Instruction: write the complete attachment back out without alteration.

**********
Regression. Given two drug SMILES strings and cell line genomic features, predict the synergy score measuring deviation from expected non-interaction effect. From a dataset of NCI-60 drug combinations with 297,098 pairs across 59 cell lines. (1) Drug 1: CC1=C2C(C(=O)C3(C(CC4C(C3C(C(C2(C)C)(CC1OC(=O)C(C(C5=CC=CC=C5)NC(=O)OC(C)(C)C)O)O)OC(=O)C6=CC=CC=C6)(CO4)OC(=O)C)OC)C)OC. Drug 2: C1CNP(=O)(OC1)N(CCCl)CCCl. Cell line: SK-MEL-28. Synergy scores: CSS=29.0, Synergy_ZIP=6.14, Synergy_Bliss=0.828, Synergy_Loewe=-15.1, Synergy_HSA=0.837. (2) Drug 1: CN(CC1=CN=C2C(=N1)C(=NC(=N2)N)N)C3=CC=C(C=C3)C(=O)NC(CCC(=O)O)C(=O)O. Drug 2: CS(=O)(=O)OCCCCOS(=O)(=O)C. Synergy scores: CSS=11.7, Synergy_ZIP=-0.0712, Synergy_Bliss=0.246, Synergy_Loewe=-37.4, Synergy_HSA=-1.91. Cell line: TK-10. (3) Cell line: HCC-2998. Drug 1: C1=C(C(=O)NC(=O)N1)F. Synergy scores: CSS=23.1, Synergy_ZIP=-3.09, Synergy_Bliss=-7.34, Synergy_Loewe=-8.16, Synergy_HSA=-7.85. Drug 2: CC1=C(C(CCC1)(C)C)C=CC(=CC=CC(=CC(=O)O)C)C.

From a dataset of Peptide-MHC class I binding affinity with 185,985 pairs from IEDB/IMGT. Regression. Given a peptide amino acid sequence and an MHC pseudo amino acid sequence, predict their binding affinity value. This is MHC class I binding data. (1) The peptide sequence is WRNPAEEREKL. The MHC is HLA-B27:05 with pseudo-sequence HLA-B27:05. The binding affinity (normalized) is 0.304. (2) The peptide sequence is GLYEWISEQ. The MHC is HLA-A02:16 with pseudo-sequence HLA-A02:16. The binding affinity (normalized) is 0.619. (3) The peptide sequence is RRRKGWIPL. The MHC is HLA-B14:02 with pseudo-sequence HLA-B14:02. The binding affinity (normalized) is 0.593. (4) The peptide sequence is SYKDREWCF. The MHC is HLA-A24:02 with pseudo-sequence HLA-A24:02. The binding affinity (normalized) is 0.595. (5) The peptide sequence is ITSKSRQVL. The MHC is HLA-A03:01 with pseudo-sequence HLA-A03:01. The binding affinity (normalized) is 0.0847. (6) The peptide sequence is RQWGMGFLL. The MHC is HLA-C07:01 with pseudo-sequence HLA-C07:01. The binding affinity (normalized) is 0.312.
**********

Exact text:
Regression. Given two drug SMILES strings and cell line genomic features, predict the synergy score measuring deviation from expected non-interaction effect. From a dataset of NCI-60 drug combinations with 297,098 pairs across 59 cell lines. (1) Drug 1: CC1=C2C(C(=O)C3(C(CC4C(C3C(C(C2(C)C)(CC1OC(=O)C(C(C5=CC=CC=C5)NC(=O)OC(C)(C)C)O)O)OC(=O)C6=CC=CC=C6)(CO4)OC(=O)C)OC)C)OC. Drug 2: C1CNP(=O)(OC1)N(CCCl)CCCl. Cell line: SK-MEL-28. Synergy scores: CSS=29.0, Synergy_ZIP=6.14, Synergy_Bliss=0.828, Synergy_Loewe=-15.1, Synergy_HSA=0.837. (2) Drug 1: CN(CC1=CN=C2C(=N1)C(=NC(=N2)N)N)C3=CC=C(C=C3)C(=O)NC(CCC(=O)O)C(=O)O. Drug 2: CS(=O)(=O)OCCCCOS(=O)(=O)C. Synergy scores: CSS=11.7, Synergy_ZIP=-0.0712, Synergy_Bliss=0.246, Synergy_Loewe=-37.4, Synergy_HSA=-1.91. Cell line: TK-10. (3) Cell line: HCC-2998. Drug 1: C1=C(C(=O)NC(=O)N1)F. Synergy scores: CSS=23.1, Synergy_ZIP=-3.09, Synergy_Bliss=-7.34, Synergy_Loewe=-8.16, Synergy_HSA=-7.85. Drug 2: CC1=C(C(CCC1)(C)C)C=CC(=CC=CC(=CC(=O)O)C)C.

From a dataset of Peptide-MHC class I binding affinity with 185,985 pairs from IEDB/IMGT. Regression. Given a peptide amino acid sequence and an MHC pseudo amino acid sequence, predict their binding affinity value. This is MHC class I binding data. (1) The peptide sequence is WRNPAEEREKL. The MHC is HLA-B27:05 with pseudo-sequence HLA-B27:05. The binding affinity (normalized) is 0.304. (2) The peptide sequence is GLYEWISEQ. The MHC is HLA-A02:16 with pseudo-sequence HLA-A02:16. The binding affinity (normalized) is 0.619. (3) The peptide sequence is RRRKGWIPL. The MHC is HLA-B14:02 with pseudo-sequence HLA-B14:02. The binding affinity (normalized) is 0.593. (4) The peptide sequence is SYKDREWCF. The MHC is HLA-A24:02 with pseudo-sequence HLA-A24:02. The binding affinity (normalized) is 0.595. (5) The peptide sequence is ITSKSRQVL. The MHC is HLA-A03:01 with pseudo-sequence HLA-A03:01. The binding affinity (normalized) is 0.0847. (6) The peptide sequence is RQWGMGFLL. The MHC is HLA-C07:01 with pseudo-sequence HLA-C07:01. The binding affinity (normalized) is 0.312.